LOS ANGELES (Reuters) - When Amazon Inc announced on Monday its move into the movie business, the Internet retailer sent a ripple through Hollywood's pool of independent film.
It's a pool where the major studios don't swim much any more and where projects get stuck for years for lack of financing. But from its waters also spring many acclaimed films, best picture Oscar nominees like "Selma" and "Whiplash" and quite a few commercial successes.
With plans to produce 12 films per year with budgets ranging from $5 million to $25 million, for theatrical release and streaming on Amazon Prime video 4-8 weeks later, a digital company is creating a new art-house studio and getting films into consumers' hands and living rooms faster.
"It's a great business," said Mark Gordon, the veteran Hollywood television and film producer behind movies like "Saving Private Ryan" and the new Steve Jobs biopic.
"By financing a movie they feel good about and knowing where their second window is going to be, there is a huge opportunity for them and the rest of the creative community."
Amazon's announcement came as a surprise, but the Seattle-based company had already built up its credibility among Hollywood's creative types, most notably with its television
series "Transparent," which won two Golden Globes last week, its first major awards since starting Amazon Studios in 2010.
"They have clearly been able to do it on the episodic side, I see no reason why they can't do it on the feature film side," said Franklin Leonard, founder of the Black List, a site where unproduced screenplays are shared with filmmakers and producers.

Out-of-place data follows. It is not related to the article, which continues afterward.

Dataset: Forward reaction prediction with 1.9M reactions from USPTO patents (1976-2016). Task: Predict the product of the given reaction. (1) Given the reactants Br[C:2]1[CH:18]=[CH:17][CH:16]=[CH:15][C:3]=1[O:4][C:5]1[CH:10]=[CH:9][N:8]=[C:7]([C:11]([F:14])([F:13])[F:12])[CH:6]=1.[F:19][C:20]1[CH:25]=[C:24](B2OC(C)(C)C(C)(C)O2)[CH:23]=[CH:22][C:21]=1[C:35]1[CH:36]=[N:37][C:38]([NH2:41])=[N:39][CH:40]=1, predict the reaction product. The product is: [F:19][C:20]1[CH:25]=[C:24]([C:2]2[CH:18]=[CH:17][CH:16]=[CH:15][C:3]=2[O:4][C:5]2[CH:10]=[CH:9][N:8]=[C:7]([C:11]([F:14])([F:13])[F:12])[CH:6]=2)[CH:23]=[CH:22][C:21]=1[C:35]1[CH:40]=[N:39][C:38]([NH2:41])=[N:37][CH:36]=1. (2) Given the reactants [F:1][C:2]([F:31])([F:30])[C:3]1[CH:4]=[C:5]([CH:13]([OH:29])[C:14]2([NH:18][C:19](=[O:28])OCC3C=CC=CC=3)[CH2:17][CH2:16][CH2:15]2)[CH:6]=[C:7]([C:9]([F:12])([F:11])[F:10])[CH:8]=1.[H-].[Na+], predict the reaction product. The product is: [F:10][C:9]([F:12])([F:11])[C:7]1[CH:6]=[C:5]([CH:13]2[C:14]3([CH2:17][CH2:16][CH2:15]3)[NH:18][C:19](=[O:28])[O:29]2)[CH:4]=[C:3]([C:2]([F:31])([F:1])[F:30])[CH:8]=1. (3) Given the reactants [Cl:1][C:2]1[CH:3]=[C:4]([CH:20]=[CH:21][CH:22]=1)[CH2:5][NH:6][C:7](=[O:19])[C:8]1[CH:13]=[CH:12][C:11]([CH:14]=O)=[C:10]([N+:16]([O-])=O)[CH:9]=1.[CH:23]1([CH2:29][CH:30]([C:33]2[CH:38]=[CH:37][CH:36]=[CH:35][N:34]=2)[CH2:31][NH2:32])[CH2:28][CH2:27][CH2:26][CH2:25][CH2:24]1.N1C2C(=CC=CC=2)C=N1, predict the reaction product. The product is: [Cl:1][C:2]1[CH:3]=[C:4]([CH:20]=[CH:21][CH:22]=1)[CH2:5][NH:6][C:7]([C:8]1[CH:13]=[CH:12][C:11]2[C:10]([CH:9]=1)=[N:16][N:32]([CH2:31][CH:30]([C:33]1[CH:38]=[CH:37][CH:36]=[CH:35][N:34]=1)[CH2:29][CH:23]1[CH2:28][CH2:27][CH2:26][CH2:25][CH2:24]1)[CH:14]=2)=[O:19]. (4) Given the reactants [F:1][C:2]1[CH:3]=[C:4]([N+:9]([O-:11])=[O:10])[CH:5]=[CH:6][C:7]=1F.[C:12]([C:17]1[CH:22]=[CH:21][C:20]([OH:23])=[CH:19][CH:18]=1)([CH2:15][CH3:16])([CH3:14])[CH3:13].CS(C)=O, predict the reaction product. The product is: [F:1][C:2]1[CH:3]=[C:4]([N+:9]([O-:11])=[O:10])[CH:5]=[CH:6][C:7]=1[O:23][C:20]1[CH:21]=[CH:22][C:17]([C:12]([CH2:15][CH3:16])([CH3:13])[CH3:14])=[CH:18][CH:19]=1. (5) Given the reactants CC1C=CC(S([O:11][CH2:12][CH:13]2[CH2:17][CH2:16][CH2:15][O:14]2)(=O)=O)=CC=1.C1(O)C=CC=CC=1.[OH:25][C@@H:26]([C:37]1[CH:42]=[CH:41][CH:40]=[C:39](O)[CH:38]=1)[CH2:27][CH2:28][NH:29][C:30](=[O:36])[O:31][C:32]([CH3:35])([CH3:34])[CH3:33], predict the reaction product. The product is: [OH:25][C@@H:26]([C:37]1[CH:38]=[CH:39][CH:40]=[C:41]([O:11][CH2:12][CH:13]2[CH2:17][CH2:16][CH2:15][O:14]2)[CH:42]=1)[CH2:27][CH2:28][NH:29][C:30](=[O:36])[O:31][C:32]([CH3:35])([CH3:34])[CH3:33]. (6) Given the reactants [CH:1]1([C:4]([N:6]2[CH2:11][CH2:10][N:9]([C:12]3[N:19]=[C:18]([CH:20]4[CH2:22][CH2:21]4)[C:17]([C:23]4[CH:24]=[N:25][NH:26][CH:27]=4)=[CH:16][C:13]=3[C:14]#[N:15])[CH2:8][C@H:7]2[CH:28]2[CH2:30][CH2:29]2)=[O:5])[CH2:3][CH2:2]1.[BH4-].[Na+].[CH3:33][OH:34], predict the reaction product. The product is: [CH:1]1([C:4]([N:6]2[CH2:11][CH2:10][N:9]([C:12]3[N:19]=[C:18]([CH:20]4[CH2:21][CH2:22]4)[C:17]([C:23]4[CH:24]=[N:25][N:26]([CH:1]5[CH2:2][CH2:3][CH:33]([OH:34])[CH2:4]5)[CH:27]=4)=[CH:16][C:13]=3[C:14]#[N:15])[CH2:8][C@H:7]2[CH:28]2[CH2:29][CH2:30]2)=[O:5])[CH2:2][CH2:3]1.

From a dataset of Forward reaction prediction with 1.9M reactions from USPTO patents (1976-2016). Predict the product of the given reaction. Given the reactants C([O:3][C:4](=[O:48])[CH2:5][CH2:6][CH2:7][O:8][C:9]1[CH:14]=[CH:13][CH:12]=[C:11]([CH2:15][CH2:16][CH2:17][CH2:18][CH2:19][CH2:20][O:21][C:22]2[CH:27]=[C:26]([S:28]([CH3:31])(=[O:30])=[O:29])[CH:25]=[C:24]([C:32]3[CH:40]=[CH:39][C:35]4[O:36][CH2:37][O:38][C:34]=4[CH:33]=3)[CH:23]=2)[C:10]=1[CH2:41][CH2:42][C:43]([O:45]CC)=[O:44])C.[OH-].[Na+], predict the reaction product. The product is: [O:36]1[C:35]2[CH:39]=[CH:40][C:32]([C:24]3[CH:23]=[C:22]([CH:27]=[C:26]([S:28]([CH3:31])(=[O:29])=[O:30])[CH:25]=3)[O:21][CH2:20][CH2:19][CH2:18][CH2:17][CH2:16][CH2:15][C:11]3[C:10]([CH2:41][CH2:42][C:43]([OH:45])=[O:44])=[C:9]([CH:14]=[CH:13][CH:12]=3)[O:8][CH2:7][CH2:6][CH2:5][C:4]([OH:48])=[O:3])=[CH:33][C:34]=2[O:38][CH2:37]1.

"The real challenge will be getting filmmakers in the door who want to make films for Amazon and giving those filmmakers the freedom to make the films that become '12 Years a Slave' or 'Birdman'," he said.
Amazon has already drawn Woody Allen to make a new TV series, his first foray onto the small screen.
WINK TO STRUGGLING FILMMAKERS
Most of Hollywood's big studios largely abandoned the dramatic film business to concentrate on action adventure blockbusters and sequels, where there is less risk among a built-in fan base and more likely financial reward.
News of a new, deep-pocketed buyer in the independent sphere would always be welcome, but Amazon's decision to hire a big name in the independent film world to head up Amazon Original Movies drew special praise.
"It's exciting, especially because it's led by Ted Hope, who has a pretty sterling track record in terms of filmmaking and projects that he's been involved with," said Ned Benson, who made his directorial debut with "The Disappearance of Eleanor Rigby," released last year.
Hope was the producer behind films like "Eat Drink Man Woman" and "American Splendor." The latter won the Grand Jury Prize at the Sundance Film Festival. Hope will be at Sundance looking at films when it opens later this week, Amazon said.
Director Wash Westmoreland, who made the drama "Still Alice," starring Julianne Moore, for $4 million last year, said filmmakers like him could get a lift from the likes of Amazon.
"Right now, in independent film, everything is crushed down to budgets below $5 million, so you end shooting in 20 days," he said. "In the next tier, there is such an expansion with the potential of projects that filmmakers are very eager for."
In announcing the move Monday, Amazon Studios vice president Roy Price said: "We hope this program will also benefit filmmakers, who too often struggle to mount fresh and daring stories that deserve an audience."
Production will start later this year.
With the news still fresh, it was hard to find skepticism in Hollywood for Amazon's grand plans. Even its biggest competitor in the digital original content race, Netflix Inc., threw a rose its way.
"In terms of changing movie distribution, we are really allied in our view that consumers are tired of waiting so long," Netflix chief executive Reed Hastings told Reuters.
"It may turn out that their entry is quite helpful to help both of us grow in that area."
(Additional reporting by Lisa Richwine and Piya Sinha-Roy; Editing by Paul Tait)